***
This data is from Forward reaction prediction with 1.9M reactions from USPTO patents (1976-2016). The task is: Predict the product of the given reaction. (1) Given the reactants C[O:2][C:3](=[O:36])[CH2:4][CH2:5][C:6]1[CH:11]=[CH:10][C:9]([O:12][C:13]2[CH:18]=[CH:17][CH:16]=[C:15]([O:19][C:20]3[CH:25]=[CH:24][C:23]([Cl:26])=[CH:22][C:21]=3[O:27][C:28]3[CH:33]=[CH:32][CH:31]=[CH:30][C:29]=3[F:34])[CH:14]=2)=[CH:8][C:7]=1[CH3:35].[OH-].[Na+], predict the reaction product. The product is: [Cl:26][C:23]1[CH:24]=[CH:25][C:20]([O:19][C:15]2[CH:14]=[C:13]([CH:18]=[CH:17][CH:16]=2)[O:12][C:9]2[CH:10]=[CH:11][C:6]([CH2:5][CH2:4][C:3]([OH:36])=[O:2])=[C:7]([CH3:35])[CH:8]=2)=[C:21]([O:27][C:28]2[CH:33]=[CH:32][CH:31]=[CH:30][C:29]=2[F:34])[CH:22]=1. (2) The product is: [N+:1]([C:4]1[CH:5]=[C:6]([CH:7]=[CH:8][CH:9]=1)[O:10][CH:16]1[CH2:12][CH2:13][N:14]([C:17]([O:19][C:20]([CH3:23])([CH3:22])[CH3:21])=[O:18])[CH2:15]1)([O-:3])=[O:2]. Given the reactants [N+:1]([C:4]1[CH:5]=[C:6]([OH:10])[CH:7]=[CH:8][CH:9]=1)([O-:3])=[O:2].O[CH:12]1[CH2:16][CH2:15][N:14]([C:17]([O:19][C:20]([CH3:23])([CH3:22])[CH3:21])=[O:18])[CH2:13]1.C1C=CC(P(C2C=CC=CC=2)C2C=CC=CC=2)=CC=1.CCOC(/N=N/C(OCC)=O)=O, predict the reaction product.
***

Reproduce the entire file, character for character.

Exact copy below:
This data is from Forward reaction prediction with 1.9M reactions from USPTO patents (1976-2016). The task is: Predict the product of the given reaction. (1) Given the reactants C[O:2][C:3](=[O:36])[CH2:4][CH2:5][C:6]1[CH:11]=[CH:10][C:9]([O:12][C:13]2[CH:18]=[CH:17][CH:16]=[C:15]([O:19][C:20]3[CH:25]=[CH:24][C:23]([Cl:26])=[CH:22][C:21]=3[O:27][C:28]3[CH:33]=[CH:32][CH:31]=[CH:30][C:29]=3[F:34])[CH:14]=2)=[CH:8][C:7]=1[CH3:35].[OH-].[Na+], predict the reaction product. The product is: [Cl:26][C:23]1[CH:24]=[CH:25][C:20]([O:19][C:15]2[CH:14]=[C:13]([CH:18]=[CH:17][CH:16]=2)[O:12][C:9]2[CH:10]=[CH:11][C:6]([CH2:5][CH2:4][C:3]([OH:36])=[O:2])=[C:7]([CH3:35])[CH:8]=2)=[C:21]([O:27][C:28]2[CH:33]=[CH:32][CH:31]=[CH:30][C:29]=2[F:34])[CH:22]=1. (2) The product is: [N+:1]([C:4]1[CH:5]=[C:6]([CH:7]=[CH:8][CH:9]=1)[O:10][CH:16]1[CH2:12][CH2:13][N:14]([C:17]([O:19][C:20]([CH3:23])([CH3:22])[CH3:21])=[O:18])[CH2:15]1)([O-:3])=[O:2]. Given the reactants [N+:1]([C:4]1[CH:5]=[C:6]([OH:10])[CH:7]=[CH:8][CH:9]=1)([O-:3])=[O:2].O[CH:12]1[CH2:16][CH2:15][N:14]([C:17]([O:19][C:20]([CH3:23])([CH3:22])[CH3:21])=[O:18])[CH2:13]1.C1C=CC(P(C2C=CC=CC=2)C2C=CC=CC=2)=CC=1.CCOC(/N=N/C(OCC)=O)=O, predict the reaction product.